So is this the time for third-party candidates and Independents to show their political muscle and become serious players in the fall campaigns and in November?
In a few places the answer is “yes.” In most, it’s still a thundering “no.”
There are really three types of Independent hopefuls: contenders, spoilers and pretenders.
Independent candidates for governor in at least three states, all of them in New England, are running serious races, and the number of credible non-major-party candidates could grow if Minnesota’s Independence Party nominates someone with serious credentials or personal resources.
Former Rhode Island Sen. Lincoln Chafee, now an Independent, may well have the best shot of the New England bunch of winning his state’s top office in November, thereby replacing retiring Gov. Don Carcieri (R), who is finishing his second term.
Chafee bears a well-known political name. His father, John, served four terms in the U.S. Senate, and he served one. Both men ran as Republicans. And like his father, Lincoln Chafee was a liberal Republican whose record angered conservatives both in Rhode Island and nationally.
The likely GOP nominee for governor is former gubernatorial aide John Robitaille, whose electoral high water mark is losing a state legislative contest by four votes. Two Democratic statewide officeholders are competing for their party’s nomination, state Treasurer Frank Caprio and state Attorney General Patrick Lynch.
Chafee currently leads in public polls in three-way ballot tests, and his appeal across the partisan spectrum makes him a contender.
In Maine, Independent Eliot Cutler looks like a very credible candidate in a contest that now, some two months before the state’s primary, boasts a field of candidates that is almost large enough to deserve its own ZIP code. The winner will replace retiring Gov. John Baldacci (D), who won re-election four years ago with 38 percent of the vote.
A native of Maine who served on the staff of former Sen. Edmund Muskie (D) and then in President Jimmy Carter’s Office of Management and Budget, Cutler was a partner in the Washington, D.C., powerhouse law firm of Akin Gump Strass Hauer and Feld.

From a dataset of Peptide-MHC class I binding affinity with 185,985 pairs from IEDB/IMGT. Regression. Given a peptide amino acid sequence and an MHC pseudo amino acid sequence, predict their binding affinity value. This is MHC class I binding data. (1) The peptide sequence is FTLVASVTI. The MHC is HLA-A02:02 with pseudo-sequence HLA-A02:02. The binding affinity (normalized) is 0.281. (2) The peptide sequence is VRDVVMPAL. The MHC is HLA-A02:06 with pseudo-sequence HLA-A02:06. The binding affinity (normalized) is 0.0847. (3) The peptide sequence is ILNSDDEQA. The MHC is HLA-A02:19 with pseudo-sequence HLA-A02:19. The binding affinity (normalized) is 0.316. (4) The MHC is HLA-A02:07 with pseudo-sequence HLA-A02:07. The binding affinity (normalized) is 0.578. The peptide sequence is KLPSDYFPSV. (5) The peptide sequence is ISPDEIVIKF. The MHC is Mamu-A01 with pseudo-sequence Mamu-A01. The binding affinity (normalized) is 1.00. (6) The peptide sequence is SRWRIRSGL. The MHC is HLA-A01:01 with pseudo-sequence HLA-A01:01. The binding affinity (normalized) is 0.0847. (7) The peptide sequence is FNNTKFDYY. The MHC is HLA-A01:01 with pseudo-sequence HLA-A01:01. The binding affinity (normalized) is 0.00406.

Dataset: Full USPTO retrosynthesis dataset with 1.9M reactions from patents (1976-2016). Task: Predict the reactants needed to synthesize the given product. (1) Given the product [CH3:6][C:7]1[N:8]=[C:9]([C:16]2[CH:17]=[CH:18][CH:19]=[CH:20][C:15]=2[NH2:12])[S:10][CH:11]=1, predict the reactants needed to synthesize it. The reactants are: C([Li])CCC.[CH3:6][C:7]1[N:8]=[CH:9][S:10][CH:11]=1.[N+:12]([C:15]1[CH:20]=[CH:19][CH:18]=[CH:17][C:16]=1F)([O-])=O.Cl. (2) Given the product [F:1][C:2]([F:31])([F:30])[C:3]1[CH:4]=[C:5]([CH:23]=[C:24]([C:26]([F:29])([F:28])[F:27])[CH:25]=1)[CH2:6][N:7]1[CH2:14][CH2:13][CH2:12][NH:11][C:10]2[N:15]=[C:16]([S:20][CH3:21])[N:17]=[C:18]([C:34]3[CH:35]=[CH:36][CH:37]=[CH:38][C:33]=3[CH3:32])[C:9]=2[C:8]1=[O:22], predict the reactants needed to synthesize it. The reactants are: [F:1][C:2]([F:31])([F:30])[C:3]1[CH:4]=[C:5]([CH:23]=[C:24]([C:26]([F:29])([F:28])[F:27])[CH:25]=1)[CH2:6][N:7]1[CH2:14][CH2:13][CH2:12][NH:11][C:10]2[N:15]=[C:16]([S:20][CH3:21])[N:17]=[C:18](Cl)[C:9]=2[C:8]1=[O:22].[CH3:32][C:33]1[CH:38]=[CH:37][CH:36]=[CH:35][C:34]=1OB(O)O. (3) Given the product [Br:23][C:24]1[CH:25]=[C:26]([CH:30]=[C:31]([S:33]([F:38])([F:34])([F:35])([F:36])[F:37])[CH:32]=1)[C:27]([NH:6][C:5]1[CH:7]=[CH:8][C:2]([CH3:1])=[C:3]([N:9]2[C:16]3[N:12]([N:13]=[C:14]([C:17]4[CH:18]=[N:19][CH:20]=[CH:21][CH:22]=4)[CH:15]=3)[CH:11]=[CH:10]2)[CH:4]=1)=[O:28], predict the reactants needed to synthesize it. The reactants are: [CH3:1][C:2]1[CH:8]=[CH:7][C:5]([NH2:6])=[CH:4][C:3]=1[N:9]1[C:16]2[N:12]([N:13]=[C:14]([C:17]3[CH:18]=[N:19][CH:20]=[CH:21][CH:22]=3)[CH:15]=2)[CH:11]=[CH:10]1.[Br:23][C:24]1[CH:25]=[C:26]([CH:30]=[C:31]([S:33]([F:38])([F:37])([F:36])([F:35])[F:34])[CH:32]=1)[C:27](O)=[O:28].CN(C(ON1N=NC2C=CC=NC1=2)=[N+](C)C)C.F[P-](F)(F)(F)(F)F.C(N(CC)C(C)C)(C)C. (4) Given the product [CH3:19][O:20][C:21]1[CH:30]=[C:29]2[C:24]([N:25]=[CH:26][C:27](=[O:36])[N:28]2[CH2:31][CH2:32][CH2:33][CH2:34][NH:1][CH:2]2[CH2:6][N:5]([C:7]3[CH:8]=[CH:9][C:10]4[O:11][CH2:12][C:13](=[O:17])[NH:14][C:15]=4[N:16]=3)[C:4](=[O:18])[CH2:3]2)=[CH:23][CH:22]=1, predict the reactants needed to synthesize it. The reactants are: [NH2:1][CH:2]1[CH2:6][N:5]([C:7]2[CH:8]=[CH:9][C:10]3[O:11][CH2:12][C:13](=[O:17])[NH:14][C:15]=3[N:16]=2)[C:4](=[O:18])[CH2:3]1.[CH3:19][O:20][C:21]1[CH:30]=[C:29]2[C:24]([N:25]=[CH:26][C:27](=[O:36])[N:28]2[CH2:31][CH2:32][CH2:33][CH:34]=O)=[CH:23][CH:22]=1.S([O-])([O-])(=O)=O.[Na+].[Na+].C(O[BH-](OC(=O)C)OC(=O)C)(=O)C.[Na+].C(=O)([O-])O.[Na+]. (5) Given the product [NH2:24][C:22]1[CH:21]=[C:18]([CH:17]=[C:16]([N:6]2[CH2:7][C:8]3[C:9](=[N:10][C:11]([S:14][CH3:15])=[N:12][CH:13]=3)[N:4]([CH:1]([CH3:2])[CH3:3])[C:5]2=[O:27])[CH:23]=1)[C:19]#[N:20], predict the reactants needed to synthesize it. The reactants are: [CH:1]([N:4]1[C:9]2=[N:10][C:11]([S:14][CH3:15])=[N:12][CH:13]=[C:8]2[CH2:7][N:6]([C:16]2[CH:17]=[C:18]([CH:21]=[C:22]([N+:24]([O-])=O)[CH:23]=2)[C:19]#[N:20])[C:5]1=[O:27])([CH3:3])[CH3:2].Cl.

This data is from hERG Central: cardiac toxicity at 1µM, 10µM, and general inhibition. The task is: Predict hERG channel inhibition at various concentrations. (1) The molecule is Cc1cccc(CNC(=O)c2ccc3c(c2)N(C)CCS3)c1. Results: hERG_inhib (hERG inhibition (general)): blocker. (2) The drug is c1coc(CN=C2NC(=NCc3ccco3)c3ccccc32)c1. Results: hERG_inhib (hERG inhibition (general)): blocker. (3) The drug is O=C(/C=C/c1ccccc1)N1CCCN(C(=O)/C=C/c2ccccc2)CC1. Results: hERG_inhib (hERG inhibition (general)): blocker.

Cutler rightly points out that Maine has not been reluctant to elect Independent governors — in 1974 James Longley won the state’s top job as an Independent, and Angus King won two terms the same way, in 1994 and 1998. The last major party nominee to win at least 50 percent of the vote in a Maine gubernatorial contest was Joseph Brennan in 1982.
While incumbents in Maine and Rhode Island are term-limited and unable to seek re-election, Massachusetts incumbent Gov. Deval Patrick (D) is running for a second term despite having a job-approval rating in public polls of under 40 percent.
Two Republican businessmen, Charles Baker and Christy Mihos, are competing for the GOP nomination, while Patrick has avoided a primary. But in the fall, an Independent, state Treasurer Tim Cahill, will be a factor.
Cahill, initially elected in 2002 and reelected four years later, ran and served as a Democrat until last year, when he switched his party affiliation to Independent. A critic of the Obama health care plan and an opponent of tax hikes, he has the kind of appeal that could hurt the GOP’s chances in November (which explains why Republicans are attacking him). Polls generally show Cahill running a strong third, getting about one-fifth of the vote.